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The U.S. Food and Drug Administration is temporarily loosening its food labeling policies during the coronavirus pandemic to help minimize supply chain disruptions and give producers more flexibility amid food shortages.
The FDA issued guidance allowing food manufacturers and vending machine operators to amend product ingredients without updating labels as long as the food item being substituted doesn't contain gluten, sulfites or food allergens that may cause adverse health effects. The policy is slated to stay in effect only for the duration of the COVID-19 crisis.
Food can be substituted or omitted from the label as long as it's not the major ingredient in the product, and adding or subbing in food can't significantly alter the product's nutritional content, the guidelines say. So raisins can't be subbed out in a product like a raisin bread, but green peppers can be omitted from a quiche if unavailable.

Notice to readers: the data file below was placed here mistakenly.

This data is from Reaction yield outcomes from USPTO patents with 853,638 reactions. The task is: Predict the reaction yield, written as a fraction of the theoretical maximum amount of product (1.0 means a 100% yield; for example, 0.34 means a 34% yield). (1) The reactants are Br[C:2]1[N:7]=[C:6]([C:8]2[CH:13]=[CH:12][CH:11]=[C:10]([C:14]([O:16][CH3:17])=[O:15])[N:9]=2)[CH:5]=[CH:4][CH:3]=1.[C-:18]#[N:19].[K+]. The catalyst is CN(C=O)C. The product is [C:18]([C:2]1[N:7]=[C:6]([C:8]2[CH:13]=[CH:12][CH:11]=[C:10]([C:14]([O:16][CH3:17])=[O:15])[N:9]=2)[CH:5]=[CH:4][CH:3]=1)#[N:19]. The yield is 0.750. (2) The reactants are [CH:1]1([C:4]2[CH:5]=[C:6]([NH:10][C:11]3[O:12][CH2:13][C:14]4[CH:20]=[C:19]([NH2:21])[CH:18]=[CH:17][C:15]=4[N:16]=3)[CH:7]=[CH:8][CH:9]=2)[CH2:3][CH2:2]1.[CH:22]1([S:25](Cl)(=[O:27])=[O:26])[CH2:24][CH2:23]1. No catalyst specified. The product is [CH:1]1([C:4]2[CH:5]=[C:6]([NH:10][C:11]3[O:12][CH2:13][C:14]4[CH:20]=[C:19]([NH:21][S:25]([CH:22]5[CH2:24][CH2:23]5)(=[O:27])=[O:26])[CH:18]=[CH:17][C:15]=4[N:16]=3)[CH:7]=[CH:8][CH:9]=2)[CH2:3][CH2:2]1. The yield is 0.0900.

Manufacturers can also substitute certain oils temporarily when needed, such as canola oil for sunflower oil. And with bleached flour shortages, the FDA is allowing a substitute for unbleached flour.
The FDA is also giving vending machine operators more flexibility to sub in products when necessary depending on supply chain issues.